The delightful sandstone walls belie some of the human tragedy that has gone on in the inside.
The Surveyors General Inn these days has been tarted up and, inside there are the ubiquitos poker machines that somehow grated on me in an historical context but, the publican is entitled to make a living.
There's lots of authenticity about the main bar though and it takes little imagination to put yourself back 100 years or so.
This used to be another of the inns, the Crown Inn and dates from the 1840's. It was later owned by a politician, William McCourt, who also happened to be the proprietor of the first newpaper in Moss Vale.
Berrima was meant to be, but it never was in reality.
It was going to be lots of things but none of them came to fruition. Its ultimate failure came when the railway passed it by, thus condemning it to a non participating role in just about everything. That was, until tourism happened.
Now, this little village, in real terms about three blocks of it, thrives. Arty crafty shops and cafes abound and the tourist hordes descend on the place in great numbers though the entire population, at the last census, was only 320.
Shown here is the Old Bakery Cottage, which, during the 1880's was the front for a bank. These days it's a tea room (at the rear) and a museum.
This is a picture of Harper's Mansion (1834) , now a private residence. It sits on the hill on your right as you enter Berrima from the north.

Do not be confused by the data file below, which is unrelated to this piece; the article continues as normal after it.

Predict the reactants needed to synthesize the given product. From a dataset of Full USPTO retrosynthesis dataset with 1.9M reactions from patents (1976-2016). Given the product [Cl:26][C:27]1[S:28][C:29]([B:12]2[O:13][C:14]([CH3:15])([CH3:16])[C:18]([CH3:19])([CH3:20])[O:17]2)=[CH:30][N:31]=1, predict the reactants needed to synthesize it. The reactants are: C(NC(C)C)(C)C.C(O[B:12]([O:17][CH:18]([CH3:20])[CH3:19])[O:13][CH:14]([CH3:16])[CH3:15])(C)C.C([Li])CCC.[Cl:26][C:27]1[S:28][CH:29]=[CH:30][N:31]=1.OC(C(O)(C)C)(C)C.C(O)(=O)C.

James Harper was the first licensee of the Surveyor General Inn.
It was purchased by the church in 1853 by the church and used as a presbytery until 1898. Today it belongs to the National Trust but is not open to the public.
Located in a picturesque valley on a bend of the Wingecarribee River, Berrima was chosen by Governor Bourke to be the adminstrative centre of the County of Camden, which comprised new lands discovered and settled to the south of the new colony from Cowpastures (Camden) to Argyle (Goulburn).
The original government settlement in the Highlands was moved to Berrima in the 1830s, and work began on a Court House (1838), Gaol (1839), and buildings to house officials and police.
By this time there were already a number of inns (Berrima Inn, 1834; Surveyor General Inn, 1835), residences, and other businesses catering to travellers on the new line of road surveyed by Thomas Mitchell from Mittagong to Paddy's River.
This classy exterior fronts an even classier interior - art work wise.
There is, within these walls, a quality eclectic mix of fine art beautifully displayed. This was probably the highlight of Berrima for me.
Yes, some of the works are not within the average worker's budgetry constraints but, hey, I'm only in there looking - and loving it.
A recommended stop on your Berrima excursion. Don't forget to check out the rear room as well whilst you're there, there's more works there as well.
This attractive little sandstone church is just off the old highway on the bend at the end of the main area just up behind a small park.
Here I've just selected random shots of the village to give you an indication of the variety of stores there are available. From chocolate to coiture, you're sure to find something of interest.